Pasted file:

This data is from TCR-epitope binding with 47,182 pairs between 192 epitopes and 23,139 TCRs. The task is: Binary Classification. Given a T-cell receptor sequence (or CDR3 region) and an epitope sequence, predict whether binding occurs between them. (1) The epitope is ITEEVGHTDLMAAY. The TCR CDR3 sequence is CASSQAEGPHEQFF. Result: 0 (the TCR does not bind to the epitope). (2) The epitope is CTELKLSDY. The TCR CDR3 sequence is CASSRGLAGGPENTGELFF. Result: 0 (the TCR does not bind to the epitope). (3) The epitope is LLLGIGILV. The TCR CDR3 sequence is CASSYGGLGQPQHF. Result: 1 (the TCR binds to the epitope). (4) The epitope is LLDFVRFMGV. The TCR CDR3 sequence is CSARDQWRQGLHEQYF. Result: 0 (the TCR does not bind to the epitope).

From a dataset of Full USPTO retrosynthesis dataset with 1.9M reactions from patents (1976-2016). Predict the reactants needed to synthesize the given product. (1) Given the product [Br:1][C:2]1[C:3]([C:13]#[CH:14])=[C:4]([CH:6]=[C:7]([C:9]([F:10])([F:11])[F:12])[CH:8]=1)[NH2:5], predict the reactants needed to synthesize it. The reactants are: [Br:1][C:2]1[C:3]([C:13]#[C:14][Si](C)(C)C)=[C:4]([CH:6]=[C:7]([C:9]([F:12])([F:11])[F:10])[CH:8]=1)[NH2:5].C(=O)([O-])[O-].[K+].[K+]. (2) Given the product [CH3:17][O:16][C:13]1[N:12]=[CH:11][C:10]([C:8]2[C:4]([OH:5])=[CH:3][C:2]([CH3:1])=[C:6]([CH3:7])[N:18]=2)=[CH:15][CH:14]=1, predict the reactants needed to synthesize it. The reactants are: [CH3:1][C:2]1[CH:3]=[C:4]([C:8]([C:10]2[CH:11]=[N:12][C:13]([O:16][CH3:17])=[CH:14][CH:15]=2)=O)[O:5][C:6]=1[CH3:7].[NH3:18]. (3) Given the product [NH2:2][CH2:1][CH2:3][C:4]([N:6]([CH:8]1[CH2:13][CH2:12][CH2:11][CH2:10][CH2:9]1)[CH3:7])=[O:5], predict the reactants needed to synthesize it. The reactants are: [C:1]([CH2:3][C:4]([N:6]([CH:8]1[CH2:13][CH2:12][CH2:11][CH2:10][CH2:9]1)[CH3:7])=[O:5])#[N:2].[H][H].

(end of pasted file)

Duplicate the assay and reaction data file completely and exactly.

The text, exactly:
This data is from TCR-epitope binding with 47,182 pairs between 192 epitopes and 23,139 TCRs. The task is: Binary Classification. Given a T-cell receptor sequence (or CDR3 region) and an epitope sequence, predict whether binding occurs between them. (1) The epitope is ITEEVGHTDLMAAY. The TCR CDR3 sequence is CASSQAEGPHEQFF. Result: 0 (the TCR does not bind to the epitope). (2) The epitope is CTELKLSDY. The TCR CDR3 sequence is CASSRGLAGGPENTGELFF. Result: 0 (the TCR does not bind to the epitope). (3) The epitope is LLLGIGILV. The TCR CDR3 sequence is CASSYGGLGQPQHF. Result: 1 (the TCR binds to the epitope). (4) The epitope is LLDFVRFMGV. The TCR CDR3 sequence is CSARDQWRQGLHEQYF. Result: 0 (the TCR does not bind to the epitope).

From a dataset of Full USPTO retrosynthesis dataset with 1.9M reactions from patents (1976-2016). Predict the reactants needed to synthesize the given product. (1) Given the product [Br:1][C:2]1[C:3]([C:13]#[CH:14])=[C:4]([CH:6]=[C:7]([C:9]([F:10])([F:11])[F:12])[CH:8]=1)[NH2:5], predict the reactants needed to synthesize it. The reactants are: [Br:1][C:2]1[C:3]([C:13]#[C:14][Si](C)(C)C)=[C:4]([CH:6]=[C:7]([C:9]([F:12])([F:11])[F:10])[CH:8]=1)[NH2:5].C(=O)([O-])[O-].[K+].[K+]. (2) Given the product [CH3:17][O:16][C:13]1[N:12]=[CH:11][C:10]([C:8]2[C:4]([OH:5])=[CH:3][C:2]([CH3:1])=[C:6]([CH3:7])[N:18]=2)=[CH:15][CH:14]=1, predict the reactants needed to synthesize it. The reactants are: [CH3:1][C:2]1[CH:3]=[C:4]([C:8]([C:10]2[CH:11]=[N:12][C:13]([O:16][CH3:17])=[CH:14][CH:15]=2)=O)[O:5][C:6]=1[CH3:7].[NH3:18]. (3) Given the product [NH2:2][CH2:1][CH2:3][C:4]([N:6]([CH:8]1[CH2:13][CH2:12][CH2:11][CH2:10][CH2:9]1)[CH3:7])=[O:5], predict the reactants needed to synthesize it. The reactants are: [C:1]([CH2:3][C:4]([N:6]([CH:8]1[CH2:13][CH2:12][CH2:11][CH2:10][CH2:9]1)[CH3:7])=[O:5])#[N:2].[H][H].